Denard Robinson's NFL future rides on his ability to adapt to a new position

Eric Adelson
Yahoo! Sports

JACKSONVILLE, Fla. – Denard Robinson picked up speed, faked left, cut right, then burst between two defenders and into the clear. He was gone. His left shoe, however, was not.

Back in college this was a cool thing: seeing the Michigan quarterback known as "Shoelace," famous for not tying his shoes, fly down the field in a sock after running out of a cleat. But here in the NFL? Not so much.

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One of the position coaches for his new team, the Jacksonville Jaguars, instructed Robinson to lace 'em up, which he immediately did, without a word of protest. Robinson knows things are different now that he's in the NFL; he understands that if he's going to make it here, he has to adapt. If that means lacing up his shoes, so be it.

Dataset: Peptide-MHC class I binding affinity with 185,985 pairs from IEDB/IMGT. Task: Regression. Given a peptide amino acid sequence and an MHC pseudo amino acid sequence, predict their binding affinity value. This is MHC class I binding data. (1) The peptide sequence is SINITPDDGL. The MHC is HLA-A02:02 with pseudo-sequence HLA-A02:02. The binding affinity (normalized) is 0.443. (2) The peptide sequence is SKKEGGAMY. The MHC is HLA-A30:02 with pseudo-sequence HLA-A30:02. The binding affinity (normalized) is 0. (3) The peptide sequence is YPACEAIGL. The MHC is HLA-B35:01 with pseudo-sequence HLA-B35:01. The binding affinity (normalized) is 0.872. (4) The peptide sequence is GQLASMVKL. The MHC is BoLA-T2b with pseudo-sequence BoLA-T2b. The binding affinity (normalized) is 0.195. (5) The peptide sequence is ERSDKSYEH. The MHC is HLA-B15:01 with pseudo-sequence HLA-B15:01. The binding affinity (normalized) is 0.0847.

And if that also means he's done playing quarterback, well, he's done playing quarterback.

For months now, Jaguars fans have waited and hoped (and even petitioned!) for the second coming of Tim Tebow, their favorite son. The answer to the Jaguars' prayers, however, may have arrived in the form of Robinson.

Like Tebow, Robinson grew up in Florida and went on to become the most electric quarterback in his school's history. Like Tebow, Robinson had a knack for winning games late, with the kind of clutch leadership only a charismatic quarterback can show. Like Tebow, Robinson overloaded defenses with his ability to do many different things depending on what he saw at the line of scrimmage. Robinson even has a deep sense of faith, which includes genuflecting on the field to show thanks.